Signs in the area make it clear: there's a race between Peraica, the incumbent, and Jeff Tobolski, the mayor of McCook who wants Peraica's job.
One of the Tobolski signs hung from a pole outside a McCook restaurant, but Saturday night, a man with a pole ripped it apart and pulled it down.
Destroying political opposition signs has long been a part of campaign shenanigans, but police say the man who destroyed that particular sign was Peraica himself.
Yes, police in McCook arrested the county commissioner, who smiled for his mug shot taken during a four-hour early morning stay in the McCook police station. He was charged with misdemeanor criminal damage to property, released on an I-bond, and held a news conference Sunday afternoon.
"I am here to talk about one of the most outrageous abuses of police authority that I have seen, even by Cook County standards," Peraica said at news conference Sunday afternoon.
Peraica says he was out Saturday night with a campaign worker delivering his own signs in a white van and that the McCook police claim is absurd because he never got out of the van. But police say, yes, he did, and they say they have a witness.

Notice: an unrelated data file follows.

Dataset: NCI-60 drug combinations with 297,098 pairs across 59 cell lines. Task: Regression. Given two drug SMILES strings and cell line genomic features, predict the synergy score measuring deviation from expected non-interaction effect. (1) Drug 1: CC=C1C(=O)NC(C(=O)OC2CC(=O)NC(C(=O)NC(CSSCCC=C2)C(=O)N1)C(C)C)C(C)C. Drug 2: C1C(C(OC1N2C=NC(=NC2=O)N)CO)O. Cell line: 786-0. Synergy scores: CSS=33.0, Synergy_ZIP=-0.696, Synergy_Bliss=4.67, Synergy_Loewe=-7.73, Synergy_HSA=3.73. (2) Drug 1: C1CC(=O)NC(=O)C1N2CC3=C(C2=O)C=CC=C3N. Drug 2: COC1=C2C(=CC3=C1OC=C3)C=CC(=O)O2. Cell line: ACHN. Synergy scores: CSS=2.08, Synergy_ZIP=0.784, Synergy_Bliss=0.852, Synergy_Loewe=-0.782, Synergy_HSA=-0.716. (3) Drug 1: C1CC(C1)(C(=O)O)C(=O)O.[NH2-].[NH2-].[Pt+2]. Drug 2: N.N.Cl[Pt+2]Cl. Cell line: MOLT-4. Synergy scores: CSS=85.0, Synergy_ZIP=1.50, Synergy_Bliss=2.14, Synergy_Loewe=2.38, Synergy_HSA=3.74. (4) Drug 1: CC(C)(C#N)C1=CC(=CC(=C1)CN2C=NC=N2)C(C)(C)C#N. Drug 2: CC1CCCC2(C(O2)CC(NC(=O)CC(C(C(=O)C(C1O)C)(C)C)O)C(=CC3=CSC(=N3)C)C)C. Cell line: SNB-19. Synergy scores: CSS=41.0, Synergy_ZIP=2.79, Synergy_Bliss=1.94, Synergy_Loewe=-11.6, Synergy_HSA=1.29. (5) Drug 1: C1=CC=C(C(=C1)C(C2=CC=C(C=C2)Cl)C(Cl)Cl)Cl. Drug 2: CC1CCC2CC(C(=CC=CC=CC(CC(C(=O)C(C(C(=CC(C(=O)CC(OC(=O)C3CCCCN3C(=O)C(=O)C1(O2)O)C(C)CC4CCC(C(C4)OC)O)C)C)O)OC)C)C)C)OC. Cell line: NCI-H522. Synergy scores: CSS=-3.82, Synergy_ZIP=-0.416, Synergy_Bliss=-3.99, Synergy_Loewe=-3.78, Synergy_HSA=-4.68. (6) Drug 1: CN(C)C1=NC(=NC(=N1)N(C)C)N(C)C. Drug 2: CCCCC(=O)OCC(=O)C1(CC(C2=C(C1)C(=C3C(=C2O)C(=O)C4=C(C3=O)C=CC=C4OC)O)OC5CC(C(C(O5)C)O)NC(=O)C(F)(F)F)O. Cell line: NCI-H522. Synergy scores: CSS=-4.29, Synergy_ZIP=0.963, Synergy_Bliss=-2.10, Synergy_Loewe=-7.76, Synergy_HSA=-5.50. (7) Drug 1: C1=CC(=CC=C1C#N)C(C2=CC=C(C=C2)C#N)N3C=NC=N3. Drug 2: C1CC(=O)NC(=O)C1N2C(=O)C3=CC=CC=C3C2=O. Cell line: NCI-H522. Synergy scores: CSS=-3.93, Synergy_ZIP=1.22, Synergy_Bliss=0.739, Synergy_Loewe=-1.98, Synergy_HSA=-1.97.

"The witness don't know who Tony Peraica is, never saw him before in his life, just pointed at him [and said] 'He's the guy I saw get out of the van,'" said McCook Police Chief Frank Wolfe.
"Nothing but political retaliation by a desperate candidate in a crooked town, who is using and abusing police authority because he can, to try to exact political revenge against myself, as his opponent," Peraica said.
Peraica says he will be moving to have the misdemeanor charge dismissed. He is due to apear in court at November 22 in Bridgeview.
"The story here is he got caught breaking the law and got arrested," Tobolski said, also calling Peraica a "100-percent" liar.
Police say Peraica was dressed Saturday night in a black jacket and black pants with a black ball cap, prompting the mayor to call him 'Rambo.'
"He's caught doing it, and he has black garb on. What is that all about?" Tobolski said.
All this occurred in a town of 250 residents, where the race is so big, it's got king-sized billboards. But they're up too high for anyone to tear down.